The perfect gift for a teenager.

Written by Michelle Lanceley

 

Need present ideas for a teenager in your life? 

 

To get them started on the 'road to independence', whether you are a parent, grandparent, aunt/uncle or even a group of friends chipping in together, the 'gift of driving' is sure to be a winner. 

For most young people, turning 16 is the age when you can legally start driving to get your car licence.

A pre-paid gift voucher for a handful of driving lessons could be the best present for a difficult-to-buy-for young person. And what a great start to this often costly and time consuming process...


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The best driving lessons for teens

Written by Leanne Simpson

lesson packages

 

Price is an important factor when choosing a driving school and customers are constantly looking for the best driving lesson deal available. Sometimes parents give their teenagers the responsibility of researching and buying lessons, making cost especially important.

 

Cheap is not always best.

Choosing the cheapest driving lessons doesn’t mean driving in circles for an hour. But it doesn't mean it's the best driving school either. 

It’s a qualified instructor’s duty to teach their students how to drive safely and understand and put into practice all the road rules they have learnt. Professional driving instructors must have a Certificate IV in Transport and Logistics, a valid Blue Card and follow the policies and procedures the driving school has set. It pays to choose an instructor that will help make your driving experience a calm and enjoyable one without yelling and stress.  And the best driving instructors will offer relevant tips, safe driving advice and information along the way. 


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The affordable driving school that gives great advice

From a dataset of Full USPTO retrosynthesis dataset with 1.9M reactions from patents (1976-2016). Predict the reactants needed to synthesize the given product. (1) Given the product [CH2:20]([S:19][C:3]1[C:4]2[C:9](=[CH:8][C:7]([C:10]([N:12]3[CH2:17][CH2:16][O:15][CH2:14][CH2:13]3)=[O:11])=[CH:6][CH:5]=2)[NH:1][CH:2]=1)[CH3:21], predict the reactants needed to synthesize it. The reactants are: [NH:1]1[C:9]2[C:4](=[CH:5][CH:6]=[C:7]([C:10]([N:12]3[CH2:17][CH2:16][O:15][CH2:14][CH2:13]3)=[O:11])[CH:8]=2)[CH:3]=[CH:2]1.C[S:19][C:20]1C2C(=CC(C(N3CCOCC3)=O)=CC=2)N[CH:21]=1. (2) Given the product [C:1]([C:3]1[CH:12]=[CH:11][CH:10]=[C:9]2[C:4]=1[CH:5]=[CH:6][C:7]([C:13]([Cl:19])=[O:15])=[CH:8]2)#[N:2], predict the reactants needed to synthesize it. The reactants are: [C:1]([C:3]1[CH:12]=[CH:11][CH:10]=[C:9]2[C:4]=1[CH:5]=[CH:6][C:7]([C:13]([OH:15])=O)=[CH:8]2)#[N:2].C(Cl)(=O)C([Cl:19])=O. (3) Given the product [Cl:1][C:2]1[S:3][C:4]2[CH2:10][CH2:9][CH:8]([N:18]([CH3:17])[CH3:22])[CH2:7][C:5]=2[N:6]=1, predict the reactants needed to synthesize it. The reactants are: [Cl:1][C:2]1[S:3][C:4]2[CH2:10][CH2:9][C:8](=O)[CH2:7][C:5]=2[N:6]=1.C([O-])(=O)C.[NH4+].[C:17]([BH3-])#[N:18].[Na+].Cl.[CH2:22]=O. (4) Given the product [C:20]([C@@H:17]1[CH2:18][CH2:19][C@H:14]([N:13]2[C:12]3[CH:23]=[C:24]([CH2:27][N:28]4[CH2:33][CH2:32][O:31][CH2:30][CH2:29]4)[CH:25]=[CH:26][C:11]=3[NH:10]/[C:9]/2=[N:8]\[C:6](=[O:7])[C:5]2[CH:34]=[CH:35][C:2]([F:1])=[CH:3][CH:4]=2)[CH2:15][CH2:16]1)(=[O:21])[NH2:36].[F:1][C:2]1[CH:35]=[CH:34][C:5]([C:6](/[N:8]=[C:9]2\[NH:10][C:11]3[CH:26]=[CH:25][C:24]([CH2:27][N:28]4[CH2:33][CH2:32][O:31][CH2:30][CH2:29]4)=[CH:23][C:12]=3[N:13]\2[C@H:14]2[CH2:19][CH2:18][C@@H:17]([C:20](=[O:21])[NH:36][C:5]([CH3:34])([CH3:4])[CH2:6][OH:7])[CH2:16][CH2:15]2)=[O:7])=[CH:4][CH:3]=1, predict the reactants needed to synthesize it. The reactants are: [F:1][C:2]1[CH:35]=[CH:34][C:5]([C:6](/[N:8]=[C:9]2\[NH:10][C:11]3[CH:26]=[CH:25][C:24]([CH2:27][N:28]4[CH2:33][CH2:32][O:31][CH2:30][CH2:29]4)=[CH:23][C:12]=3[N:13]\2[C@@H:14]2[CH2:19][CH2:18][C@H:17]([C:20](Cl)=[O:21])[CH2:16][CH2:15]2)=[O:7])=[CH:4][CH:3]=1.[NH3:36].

Written by Leanne Simpson

Yes, Ace is an affordable driving school providing value for money in more ways than one. Our students leave our lessons feeling confident in their driving abilities while having fun at the same time.

There’s so much more to being a good driver than executing a perfect turn. The 'outside-of-the-car' stuff like insurance matters too. We’ve gathered some helpful links and driving advice for our students (and their parents) to walk through before test day.

 

Finding a car

Saving for a car and hunting for the right one is half the fun of learning to drive. During your driving lessons as a student, you’ll become familiar with both the instructor’s and your guardian’s car.


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Be a responsible driver and do these 5 things, post driving school

Written by Leanne Simpson

Graduating driving school fills you with endorphins and dreams of speeding off into the sunset. But, as it’s said in the Queensland Government’s ‘Join the Drive’ campaign, settle down stallion! Besides this, we have five other ways for you to be a responsible driver, post driving school.

Put the phone away

Mobile phones contribute to over 80% of on-road accidents every year. Your Instagram, Facebook and Twitter feeds are sources of distraction that don’t belong in your car. Especially not when you’re driving.


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Buying a car after driving school: what you should know

Written by Leanne Simpson

You’re close to finishing your 100 hours and there’s just a few more lessons of practice with the driving school. You’ve probably done heaps of shopping over the years but now you’re ready for…